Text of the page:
With the upcoming release of Visual Studio 2015, Microsoft is bringing important improvements to all of the .NET-based development platforms. In particular, in the last five years Microsoft has been very busy rewriting the Visual Basic and C# compilers entirely in .NET managed code. In addition, both compilers have been released as open source projects so that they can accept contributions from the developer community. The new open source compilers are part of the .NET Compiler Platform, formerly known as "Project Roslyn."
With the .NET Compiler Platform, compilers now expose APIs (compiler-as-a-service) that developers can leverage to build amazing tools. Among others, the .NET Compiler Platform now also empowers many features in the Visual Studio 2015 integrated development environment (IDE), which takes advantage of compilers' APIs itself. One of the biggest areas of investment is the code editor, which relies heavily on the .NET Compiler Platform. Many improvements have been made to existing tools, and new features have been introduced (especially to the Visual Basic development experience), so that developers can be more productive than ever and can always keep their focus on coding.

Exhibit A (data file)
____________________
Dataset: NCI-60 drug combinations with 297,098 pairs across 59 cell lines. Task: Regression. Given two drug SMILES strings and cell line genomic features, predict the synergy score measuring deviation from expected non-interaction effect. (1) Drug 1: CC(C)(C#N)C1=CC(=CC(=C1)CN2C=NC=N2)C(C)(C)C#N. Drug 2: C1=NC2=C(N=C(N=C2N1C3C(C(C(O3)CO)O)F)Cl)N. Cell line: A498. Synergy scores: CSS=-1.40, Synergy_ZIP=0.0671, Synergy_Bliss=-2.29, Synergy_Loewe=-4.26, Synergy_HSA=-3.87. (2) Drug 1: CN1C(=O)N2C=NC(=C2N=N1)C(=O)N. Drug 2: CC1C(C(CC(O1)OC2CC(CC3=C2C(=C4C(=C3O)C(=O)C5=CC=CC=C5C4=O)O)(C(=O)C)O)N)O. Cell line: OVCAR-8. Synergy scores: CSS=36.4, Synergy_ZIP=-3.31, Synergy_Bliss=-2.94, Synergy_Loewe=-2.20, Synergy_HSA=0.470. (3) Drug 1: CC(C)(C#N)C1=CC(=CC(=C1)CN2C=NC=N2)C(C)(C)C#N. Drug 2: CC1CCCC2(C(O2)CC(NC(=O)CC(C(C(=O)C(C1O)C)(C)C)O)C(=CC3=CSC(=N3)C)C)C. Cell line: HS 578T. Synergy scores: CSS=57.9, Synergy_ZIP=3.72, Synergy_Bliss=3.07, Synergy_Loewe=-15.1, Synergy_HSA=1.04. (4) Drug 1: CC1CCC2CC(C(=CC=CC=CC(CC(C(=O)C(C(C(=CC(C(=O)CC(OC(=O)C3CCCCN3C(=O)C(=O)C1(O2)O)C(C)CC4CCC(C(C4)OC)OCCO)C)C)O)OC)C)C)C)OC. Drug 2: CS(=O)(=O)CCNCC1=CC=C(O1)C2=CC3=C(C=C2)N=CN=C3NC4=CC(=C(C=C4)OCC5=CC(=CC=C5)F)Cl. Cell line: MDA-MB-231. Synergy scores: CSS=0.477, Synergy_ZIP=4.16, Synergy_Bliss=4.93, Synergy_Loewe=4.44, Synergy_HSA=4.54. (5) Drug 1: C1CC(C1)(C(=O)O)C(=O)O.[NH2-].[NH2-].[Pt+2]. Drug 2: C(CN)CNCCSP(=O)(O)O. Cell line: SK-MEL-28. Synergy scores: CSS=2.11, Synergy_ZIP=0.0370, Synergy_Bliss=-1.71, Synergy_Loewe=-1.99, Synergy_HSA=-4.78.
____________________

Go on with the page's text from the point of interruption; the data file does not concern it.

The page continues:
This article walks through the new code-focused experience in Visual Basic 2015, providing the basis to understand extensibility points that I will discuss in the next two articles in this series. Most features are available to C# as well, but some of them are specific to Visual Basic and certainly deserve a thorough discussion.